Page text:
If there are any developers out there still working on this kind of thing, it needs to be more than just yet another Wing Commander clone of “WWII fighters in space!” The two I-War games at least tried to do something a little different.

    • wodin says:

      @Kert….the two Blue Planet SCP’s campaigns are superb and the latest graphics are amazing…Freespace and Freespace 2 are totally updated due to the source code being developed by hardcore modders…are you sure you downloaded the SCP files and and mediavps? Blue Planet campaigns are just as good as the original freespace games…I’m nto talking about standalone games here I’m talking about SCP improved Freespace campaigns…FSport looks superb…all new animation cutscenes…graphics are stunning…

      You couldn’t have played the BlurePlanet ones if you think there all cheap cos it’s free…it’s as polished if not more so than the original ones.

      The SCP has come on in leaps and bounds and is being improved constantly.

      You can play the original campaign for both 1 and 2 with all new mind blowing graphics….you don’t know what your missing.

      Two other superb freespace SCP campaigns are Derelict and Dirge….all the scp is is people working with the original source code and improving the graphics and effects and making amazing new campaigns. You need Freespace 2 to play them though.

      http://www.moddb.com/mods/blue-planet-war-in-heaven

      Here are some quotes from July 2011 issue of pc gamer

      Quote
      …I took advantage of one of PC Gaming’s most impressive modding communities…

      Quote
      …(after installing with the FSO installer) you not only get the simulation’s latest gameplay enhancements, you get a space shooter that looks surprisingly comfortable on modern PCs.

      Quote
      Distorted and stretched 1024×768 screens with blocky-looking 3D models and streaky exhaust trails gave way to detailed, 16:9 space environments with high-poly spacecraft and spectacular special effects.

      Quote
      …the quality of the new visual enhancements offered by the mod completely floored me.

      Quote
      Inventive pre- and -post-Great War scenarios…will keep you going for weeks or months…rival the original release for gameplay depth and entertainment value (the gorgeous Blue Planet mod had me completely hooked from its scene-setting opening mission).

    • cw8 says:

      Have you tried the X series? The latest game being X3: Terran Conflict? It’s pretty much a flying space sim, which is also a trading, building, combat sim with a main story, you can do whatever you want, and fly anything from capital ships to transports to fighters.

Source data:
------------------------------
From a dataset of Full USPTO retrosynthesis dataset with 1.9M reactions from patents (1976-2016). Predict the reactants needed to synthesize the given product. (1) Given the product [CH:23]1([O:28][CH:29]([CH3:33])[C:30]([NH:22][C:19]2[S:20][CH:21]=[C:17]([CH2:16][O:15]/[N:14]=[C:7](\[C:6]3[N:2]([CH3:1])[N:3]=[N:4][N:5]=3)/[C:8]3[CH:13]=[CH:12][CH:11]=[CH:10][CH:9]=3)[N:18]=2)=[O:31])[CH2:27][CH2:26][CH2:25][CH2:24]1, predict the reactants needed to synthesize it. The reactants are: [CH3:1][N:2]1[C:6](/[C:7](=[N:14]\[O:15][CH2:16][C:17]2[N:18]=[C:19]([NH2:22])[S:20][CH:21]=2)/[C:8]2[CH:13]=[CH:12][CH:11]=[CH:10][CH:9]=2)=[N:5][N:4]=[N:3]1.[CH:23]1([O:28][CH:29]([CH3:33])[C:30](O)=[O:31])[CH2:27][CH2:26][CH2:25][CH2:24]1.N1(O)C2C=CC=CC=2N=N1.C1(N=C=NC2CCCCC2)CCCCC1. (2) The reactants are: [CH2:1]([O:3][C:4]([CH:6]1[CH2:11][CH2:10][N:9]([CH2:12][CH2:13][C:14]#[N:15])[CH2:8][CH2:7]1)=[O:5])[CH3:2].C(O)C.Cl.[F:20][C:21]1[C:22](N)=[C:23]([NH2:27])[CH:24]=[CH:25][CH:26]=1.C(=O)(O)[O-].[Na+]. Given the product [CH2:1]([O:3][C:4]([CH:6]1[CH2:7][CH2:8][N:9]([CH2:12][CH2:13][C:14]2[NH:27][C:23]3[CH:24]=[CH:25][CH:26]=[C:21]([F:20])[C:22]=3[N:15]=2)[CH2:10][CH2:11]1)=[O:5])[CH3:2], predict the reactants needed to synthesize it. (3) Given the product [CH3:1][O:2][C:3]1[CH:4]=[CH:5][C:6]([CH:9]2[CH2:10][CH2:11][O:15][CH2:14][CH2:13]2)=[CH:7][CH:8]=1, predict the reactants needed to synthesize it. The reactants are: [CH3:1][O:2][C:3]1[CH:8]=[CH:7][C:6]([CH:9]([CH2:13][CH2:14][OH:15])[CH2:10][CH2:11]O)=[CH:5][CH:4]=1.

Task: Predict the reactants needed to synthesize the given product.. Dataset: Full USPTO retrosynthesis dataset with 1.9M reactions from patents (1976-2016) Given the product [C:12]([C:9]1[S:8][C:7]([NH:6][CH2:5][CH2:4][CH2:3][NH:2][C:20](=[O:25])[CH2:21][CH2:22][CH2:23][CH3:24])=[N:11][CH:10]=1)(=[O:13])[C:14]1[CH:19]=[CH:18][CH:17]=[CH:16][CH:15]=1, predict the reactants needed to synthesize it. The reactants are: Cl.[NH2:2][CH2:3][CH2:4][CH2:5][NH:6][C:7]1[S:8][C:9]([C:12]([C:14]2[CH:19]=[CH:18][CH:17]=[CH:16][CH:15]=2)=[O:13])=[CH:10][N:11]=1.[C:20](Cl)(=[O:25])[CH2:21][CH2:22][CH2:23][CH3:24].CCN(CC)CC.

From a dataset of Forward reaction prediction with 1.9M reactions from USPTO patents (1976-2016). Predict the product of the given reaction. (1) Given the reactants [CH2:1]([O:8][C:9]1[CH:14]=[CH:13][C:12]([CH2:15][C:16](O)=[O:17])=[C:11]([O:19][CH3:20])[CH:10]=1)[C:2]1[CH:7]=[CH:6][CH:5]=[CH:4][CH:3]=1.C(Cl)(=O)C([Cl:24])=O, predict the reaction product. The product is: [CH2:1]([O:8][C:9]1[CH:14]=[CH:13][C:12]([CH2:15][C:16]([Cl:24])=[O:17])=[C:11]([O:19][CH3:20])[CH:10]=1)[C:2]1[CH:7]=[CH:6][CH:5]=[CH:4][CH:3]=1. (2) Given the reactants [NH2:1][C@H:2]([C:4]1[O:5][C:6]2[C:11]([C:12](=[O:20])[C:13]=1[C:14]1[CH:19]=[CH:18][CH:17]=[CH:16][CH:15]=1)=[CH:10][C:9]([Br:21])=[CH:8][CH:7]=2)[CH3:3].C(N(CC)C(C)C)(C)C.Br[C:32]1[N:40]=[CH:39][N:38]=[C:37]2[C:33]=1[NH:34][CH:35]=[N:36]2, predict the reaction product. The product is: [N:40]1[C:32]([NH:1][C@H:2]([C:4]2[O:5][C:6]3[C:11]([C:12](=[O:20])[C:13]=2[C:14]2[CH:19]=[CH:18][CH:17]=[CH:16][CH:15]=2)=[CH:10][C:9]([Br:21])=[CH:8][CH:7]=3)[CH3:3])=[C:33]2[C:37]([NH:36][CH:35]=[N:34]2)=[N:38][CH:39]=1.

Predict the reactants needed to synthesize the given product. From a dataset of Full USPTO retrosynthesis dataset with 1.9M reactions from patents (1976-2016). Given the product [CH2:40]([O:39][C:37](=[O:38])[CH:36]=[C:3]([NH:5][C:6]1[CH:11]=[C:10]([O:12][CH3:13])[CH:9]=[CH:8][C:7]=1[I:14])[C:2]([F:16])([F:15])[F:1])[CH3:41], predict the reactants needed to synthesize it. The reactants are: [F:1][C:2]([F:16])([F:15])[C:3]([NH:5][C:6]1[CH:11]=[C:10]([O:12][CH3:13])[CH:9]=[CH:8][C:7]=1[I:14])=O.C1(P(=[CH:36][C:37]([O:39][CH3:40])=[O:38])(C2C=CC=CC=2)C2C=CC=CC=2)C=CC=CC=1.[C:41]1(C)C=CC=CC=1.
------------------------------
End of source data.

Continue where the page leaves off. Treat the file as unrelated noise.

• wodin says:

      X series is to focused on trade and economics for me….if you could have just been a fighter pilot or do a little trade to get better fighters I’d have got into it more.

    • cw8 says:

      @Wodin:

      You can practically much do nothing but fight and cap ships. Though you still probably need to trade or do BBS missions to get that starting cash to buy a better ship than what you have at the start. After which you can just do the main storyline, capture ships and sell them and then buy even more ships. It’ll be tricky to have enough money to buy capital ships without trading or building factories.

    • mejoff says:

      @Zenicetus

      I second the Iwar 2 love.

      Also, Starshatter…

    • aldo_14 says:

      @wodin
      I gave up a good 6 years of my life modding FS2, but if you don’t like (or get bored of) the core mission based gameplay then there’s not much the SCP can do – because it would require fundamentally altering, and ultimately bastardizing, the game.

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      Wisq says:

      I also quite liked Evochron Mercenary, though it’s open world and you do run out of things to do eventually. But it does multiplayer and your char is persistent across MP games.

    • kert says:

      No need to sell me I-War or FS2 mods: i know about them, tried, and came away with “meh” a long time ago.
      X-series is taking one aspect of spaceflight to the extreme : boredom. For me, the ultimate end goal of a game is not trying to simulate the entire universe at low resolution. It’s supposed to be fun. Being open ended, beautiful to look at and all that are worthless qualities if the game is not fun.

      Thats a pitfall that many game designs, including indie ones fall into, trying to cram the game full of too many checkboxes while losing sight of the end goal, being fun. In context of space sims, who cares if you can land on planets, got newtonian physics, have fully dynamic economy, storyline so non-linear that linear isn’t even the appropriate word, customizable ships and vast universe.
      If your game is not fun, its not a game but a glorified tech demo.

      end rant.

      Summary, there is a lot of room on the market for space sims that don’t try to be all things for everybody. ( and that doesn’t mean being arcade )

    • cw8 says:

      @Kert

      Funny though, I’ve played X-Wing, TIE Fighter and X-Wing Alliance to the death and still found X series as one of the best games I’ve ever played. Found the freedom, trading, and buying new ships incredibly satisfying, didn’t have the same feeling for a long while since the old Koei game Uncharted Waters. Combat and cutscenes aren’t as awesome as the old Star Wars games though.